CHILLICOTHE - As county officials try to determine how to address an aging Union Heights wastewater treatment package plant, they are exploring whether taking a regional approach to the issue may help spur economic development in the vicinity of Ross County's Shoemaker Airport.
The Ross County Commissioners earlier this week met with representatives of ms consultants, inc., a Columbus engineering, architecture, and planning firm the board had commissioned to determine the best alternative for making improvements to the Union Heights facility. The firm came back with three service item reports — one of which laid out what is known about the existing plant, a second which looked specifically at engineering alternatives and funding opportunities for Union Heights and a third that looked at whether a regional sewer system along the Ohio 104 corridor is a viable option.
The regional alternative drew the most discussion at the meeting, with the thought that an expansion of sewer service could help the portion of the county around the airport become more attractive for potential developers and companies looking to locate a new facility. One of the weaknesses of that area, however, is that it is also lacking the type of natural gas service that companies would be looking for in a potential plant construction situation.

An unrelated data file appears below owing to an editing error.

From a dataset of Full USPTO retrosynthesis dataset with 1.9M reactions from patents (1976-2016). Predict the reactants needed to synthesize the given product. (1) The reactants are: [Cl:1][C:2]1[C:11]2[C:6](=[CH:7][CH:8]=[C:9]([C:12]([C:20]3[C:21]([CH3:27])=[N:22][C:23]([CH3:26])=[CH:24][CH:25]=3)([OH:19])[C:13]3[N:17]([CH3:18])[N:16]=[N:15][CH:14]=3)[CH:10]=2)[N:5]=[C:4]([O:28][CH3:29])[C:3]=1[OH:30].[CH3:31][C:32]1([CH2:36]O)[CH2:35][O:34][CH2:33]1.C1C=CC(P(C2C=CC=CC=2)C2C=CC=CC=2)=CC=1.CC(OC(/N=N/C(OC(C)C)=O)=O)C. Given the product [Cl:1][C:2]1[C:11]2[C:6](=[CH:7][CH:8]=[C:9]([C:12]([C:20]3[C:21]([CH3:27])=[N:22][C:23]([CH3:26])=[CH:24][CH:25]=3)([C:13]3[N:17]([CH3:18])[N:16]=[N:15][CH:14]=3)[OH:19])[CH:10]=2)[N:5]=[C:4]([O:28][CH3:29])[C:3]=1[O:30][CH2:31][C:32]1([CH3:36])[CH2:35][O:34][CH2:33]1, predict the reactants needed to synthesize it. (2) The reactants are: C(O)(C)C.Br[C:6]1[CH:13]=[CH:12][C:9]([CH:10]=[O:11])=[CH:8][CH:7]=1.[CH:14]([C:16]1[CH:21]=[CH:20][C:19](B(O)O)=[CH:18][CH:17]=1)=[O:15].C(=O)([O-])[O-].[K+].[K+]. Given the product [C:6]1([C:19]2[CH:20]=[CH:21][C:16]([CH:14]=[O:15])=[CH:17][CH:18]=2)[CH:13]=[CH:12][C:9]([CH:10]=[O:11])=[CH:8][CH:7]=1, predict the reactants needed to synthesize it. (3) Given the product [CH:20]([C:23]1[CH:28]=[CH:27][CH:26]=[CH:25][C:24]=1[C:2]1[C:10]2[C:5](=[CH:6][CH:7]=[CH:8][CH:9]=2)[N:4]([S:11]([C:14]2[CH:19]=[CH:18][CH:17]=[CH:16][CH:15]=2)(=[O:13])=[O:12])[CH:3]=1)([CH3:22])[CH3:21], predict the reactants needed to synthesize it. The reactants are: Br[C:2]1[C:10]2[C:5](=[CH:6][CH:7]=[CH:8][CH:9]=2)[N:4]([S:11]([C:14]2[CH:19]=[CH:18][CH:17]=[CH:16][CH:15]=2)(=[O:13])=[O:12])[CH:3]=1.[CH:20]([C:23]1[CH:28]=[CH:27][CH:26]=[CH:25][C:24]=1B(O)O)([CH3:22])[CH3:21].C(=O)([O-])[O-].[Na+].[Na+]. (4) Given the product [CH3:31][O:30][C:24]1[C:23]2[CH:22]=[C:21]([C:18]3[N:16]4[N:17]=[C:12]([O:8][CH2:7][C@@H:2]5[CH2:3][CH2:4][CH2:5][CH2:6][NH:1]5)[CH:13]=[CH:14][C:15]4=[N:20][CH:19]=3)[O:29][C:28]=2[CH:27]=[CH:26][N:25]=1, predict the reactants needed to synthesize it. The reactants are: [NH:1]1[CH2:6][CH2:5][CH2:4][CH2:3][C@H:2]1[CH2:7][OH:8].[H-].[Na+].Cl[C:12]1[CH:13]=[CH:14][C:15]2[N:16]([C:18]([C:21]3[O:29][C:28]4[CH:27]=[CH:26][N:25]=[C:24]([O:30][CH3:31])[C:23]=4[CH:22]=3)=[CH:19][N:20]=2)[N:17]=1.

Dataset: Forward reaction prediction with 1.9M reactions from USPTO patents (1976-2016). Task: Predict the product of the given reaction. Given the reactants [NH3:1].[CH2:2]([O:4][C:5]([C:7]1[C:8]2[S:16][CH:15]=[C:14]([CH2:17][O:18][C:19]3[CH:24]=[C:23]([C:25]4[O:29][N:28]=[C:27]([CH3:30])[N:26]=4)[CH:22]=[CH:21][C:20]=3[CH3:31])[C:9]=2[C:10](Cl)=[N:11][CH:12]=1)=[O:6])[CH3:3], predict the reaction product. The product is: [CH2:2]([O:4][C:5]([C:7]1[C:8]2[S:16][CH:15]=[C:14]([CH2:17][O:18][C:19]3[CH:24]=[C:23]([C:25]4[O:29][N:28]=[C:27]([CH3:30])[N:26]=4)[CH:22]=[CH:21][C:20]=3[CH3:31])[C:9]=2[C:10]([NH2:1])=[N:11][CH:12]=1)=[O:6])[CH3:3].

Still, consultants Alex Beres and Andrew Fruehling said, expanding sewer service would be a start as it would address one of those two pressing development needs.
Beres and Fruehling examined the Ohio 104 corridor as part of their analysis and carved out five potential development zones, along with the Ross County Fairgrounds, that could potentially be impacted by sewer regionalization. Of those, only two — the area that includes Union Heights and the area directly around the airport — were seen as viable locations for significant sewer system users and development potential over the next decade or so.
In essence, two options were put forth for addressing issues with the Union Heights wastewater package plant. The first would involve rehabilitating or replacing the existing plant, while the second would involve demolishing the existing plant and constructing a new pump station with a force main that ties in with the large capacity wastewater treatment plant at Chillicothe Correctional Institution.
The first option was recommended as the better one due to the fact that to tie into CCI's plant would require the running of several miles of new pipe to Union Heights, an expensive proposition.
Once the consultants determined the first option to be the best, they began to explore regionalization scenarios utilizing a revamped Union Heights plant. The ideal situation, they noted, was if the footprint of the plant could be expanded. That, however, would prove difficult under current geographic realities where it now sits.
Another factor to consider in exploring the options is the cost to users of the system. One of the large drawbacks of any plan to run pipe north from CCI, in addition to the installation cost, is that there would not be enough users presently along that stretch to bring costs down for users.
The commissioners will take the three reports and review them more closely before further discussion of the options for the existing plant.